Some history on violins:

The art of building violins stood out in the XVII century and the beginning of the XVIII, in the shops of the Italians Antonio Stradivari, and Giuseppe Guarneri, both of Cremona, and of the Austrian Jacob Stainer. During the XIX century the virtuous traveled all over Europe.
Among them they are the Italian Giovanni Viotti and Niccoló Paganini, the Germans Louis Spohr and Joseph Joachim, the Spanish Pablo of Sarasate and the Belgian Henri Vieuxtemps and Eugéne Ysaÿe. In the XX century the violin has reached new artistic and technical achievements with maestros like Isaac Stern, Yehudi Menuhin, Fritz Kreisler, Jasha Heifetz, Mischa Elman, and David Oistrakh.

Probably the construction in our country began with the arrival of Italian immigrants, at the end of the XIX century and beginning of the XX. Some of the most distinguished manufacturers in the country include Luigi Rovatti, pupil of Giuseppe and Enrico Rocca. Rovatti arrived in Buenos Aires in 1885, he was 24, and he made more than 1.000 instruments, until his death in 1931.
Camilo Mandelli arrived in Buenos Aires in 1889, disciple of Leandro Bisiach and Romeo Antoniazzi, he is considered one of the most outstanding violinmakers that worked in our country.
Another person who improved the art of violinmaking was Giovanni Capalbo, born in Cozenza, (1865-1945), winner of prizes in many international competitions and specially admired by his handmade quality, and his disciple Emilio Petraglia whose work was praised by Kreisler and Thibaud. Petraglia investigated on the use of native Argentine wood in the construction of violins.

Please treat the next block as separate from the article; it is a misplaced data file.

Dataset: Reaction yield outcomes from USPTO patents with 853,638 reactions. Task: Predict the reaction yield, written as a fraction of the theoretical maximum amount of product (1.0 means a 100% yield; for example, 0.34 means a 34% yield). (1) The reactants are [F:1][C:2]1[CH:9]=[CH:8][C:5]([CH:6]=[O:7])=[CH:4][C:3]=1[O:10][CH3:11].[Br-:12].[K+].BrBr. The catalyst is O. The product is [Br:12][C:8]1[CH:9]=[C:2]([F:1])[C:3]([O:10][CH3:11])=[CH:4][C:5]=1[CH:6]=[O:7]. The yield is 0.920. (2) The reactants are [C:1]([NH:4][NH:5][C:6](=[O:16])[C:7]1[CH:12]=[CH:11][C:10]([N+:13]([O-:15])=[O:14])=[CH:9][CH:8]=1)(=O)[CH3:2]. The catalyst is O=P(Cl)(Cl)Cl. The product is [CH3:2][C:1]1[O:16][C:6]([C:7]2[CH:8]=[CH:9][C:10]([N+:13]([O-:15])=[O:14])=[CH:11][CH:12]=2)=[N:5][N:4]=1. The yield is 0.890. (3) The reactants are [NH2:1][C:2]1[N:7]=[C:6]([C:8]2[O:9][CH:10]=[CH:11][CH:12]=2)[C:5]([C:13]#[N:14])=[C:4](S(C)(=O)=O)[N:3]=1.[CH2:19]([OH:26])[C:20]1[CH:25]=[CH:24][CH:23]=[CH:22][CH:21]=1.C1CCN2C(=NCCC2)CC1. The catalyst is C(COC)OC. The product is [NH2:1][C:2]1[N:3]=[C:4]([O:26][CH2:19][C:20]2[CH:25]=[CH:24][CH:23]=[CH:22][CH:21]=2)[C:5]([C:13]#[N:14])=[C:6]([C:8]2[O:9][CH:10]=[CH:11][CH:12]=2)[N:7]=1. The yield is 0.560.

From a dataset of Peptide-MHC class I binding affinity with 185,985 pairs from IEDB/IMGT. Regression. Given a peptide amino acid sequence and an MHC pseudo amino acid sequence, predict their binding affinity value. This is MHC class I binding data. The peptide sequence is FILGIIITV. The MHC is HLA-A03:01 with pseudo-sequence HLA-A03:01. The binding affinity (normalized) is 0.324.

The arrival of the Italians was part of influence to the development of Buenos Aires as the main musical center in South America. There are many theaters and concert rooms, (especially the Colón one, built in 1908). They guest a quantity of orchestras and foreign artists and residents, giving as a result a continuous source of musicians that need experts in the construction and repairing, and also a constant flow of guest artists with their instruments.

 

The beginnings of the Karinkanta violinmakers:


Hannes Karinkanta born in Pajala, Finland, arrived with his parents in Argentina when he was 8. After carrying out different occupations he became mechanical technician. His son Arne, born in 1924, in Buenos Aires, was studying violin with the teacher Luis Lafont. One day his instrument suffered some damages of importance; advised by Lafont, father and son went to see to the violinmaker Luigi Rovatti, who recommended them to buy a new instrument, considering the state in which was the old one.
Hannes was not defeated, and thanks to the control he had of the tools with which he normally worked he took to pieces the violin, repaired it and assembled it again.Once the work finished he went with his son to Lafont´s house. The professor praised Karinkanta´s work. Lafont suggested to Hannes to devote himself to the restoration of violins, and why not to making new ones?

In this way, he was a self-made man in the violinmaking business, and he ended up building 40 violins. Thus beginning the course of the Karinkanta family as violinmakers in Argentina.